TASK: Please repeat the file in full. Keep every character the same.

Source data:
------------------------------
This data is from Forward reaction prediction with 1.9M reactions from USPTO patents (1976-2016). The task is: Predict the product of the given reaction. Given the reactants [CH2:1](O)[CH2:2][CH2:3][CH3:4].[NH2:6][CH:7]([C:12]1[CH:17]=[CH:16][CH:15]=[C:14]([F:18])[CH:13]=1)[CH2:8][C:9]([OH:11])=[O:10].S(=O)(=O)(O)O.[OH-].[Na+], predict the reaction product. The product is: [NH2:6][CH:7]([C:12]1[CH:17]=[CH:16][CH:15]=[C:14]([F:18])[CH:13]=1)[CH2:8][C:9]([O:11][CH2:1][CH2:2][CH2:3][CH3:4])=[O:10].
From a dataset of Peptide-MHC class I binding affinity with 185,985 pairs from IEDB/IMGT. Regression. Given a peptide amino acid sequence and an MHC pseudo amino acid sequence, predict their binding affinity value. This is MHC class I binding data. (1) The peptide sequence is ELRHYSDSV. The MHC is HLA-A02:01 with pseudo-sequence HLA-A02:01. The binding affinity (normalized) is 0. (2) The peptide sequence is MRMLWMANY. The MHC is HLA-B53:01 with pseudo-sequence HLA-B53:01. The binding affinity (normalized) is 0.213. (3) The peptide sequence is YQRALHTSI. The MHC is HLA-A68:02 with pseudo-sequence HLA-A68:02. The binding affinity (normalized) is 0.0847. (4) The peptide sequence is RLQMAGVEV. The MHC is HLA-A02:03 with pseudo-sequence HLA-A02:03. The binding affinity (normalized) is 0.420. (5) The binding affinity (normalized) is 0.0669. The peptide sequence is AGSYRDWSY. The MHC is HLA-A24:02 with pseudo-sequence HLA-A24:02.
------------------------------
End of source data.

This data is from Forward reaction prediction with 1.9M reactions from USPTO patents (1976-2016). The task is: Predict the product of the given reaction. Given the reactants [CH2:1](O)[CH2:2][CH2:3][CH3:4].[NH2:6][CH:7]([C:12]1[CH:17]=[CH:16][CH:15]=[C:14]([F:18])[CH:13]=1)[CH2:8][C:9]([OH:11])=[O:10].S(=O)(=O)(O)O.[OH-].[Na+], predict the reaction product. The product is: [NH2:6][CH:7]([C:12]1[CH:17]=[CH:16][CH:15]=[C:14]([F:18])[CH:13]=1)[CH2:8][C:9]([O:11][CH2:1][CH2:2][CH2:3][CH3:4])=[O:10].
From a dataset of Peptide-MHC class I binding affinity with 185,985 pairs from IEDB/IMGT. Regression. Given a peptide amino acid sequence and an MHC pseudo amino acid sequence, predict their binding affinity value. This is MHC class I binding data. (1) The peptide sequence is ELRHYSDSV. The MHC is HLA-A02:01 with pseudo-sequence HLA-A02:01. The binding affinity (normalized) is 0. (2) The peptide sequence is MRMLWMANY. The MHC is HLA-B53:01 with pseudo-sequence HLA-B53:01. The binding affinity (normalized) is 0.213. (3) The peptide sequence is YQRALHTSI. The MHC is HLA-A68:02 with pseudo-sequence HLA-A68:02. The binding affinity (normalized) is 0.0847. (4) The peptide sequence is RLQMAGVEV. The MHC is HLA-A02:03 with pseudo-sequence HLA-A02:03. The binding affinity (normalized) is 0.420. (5) The binding affinity (normalized) is 0.0669. The peptide sequence is AGSYRDWSY. The MHC is HLA-A24:02 with pseudo-sequence HLA-A24:02.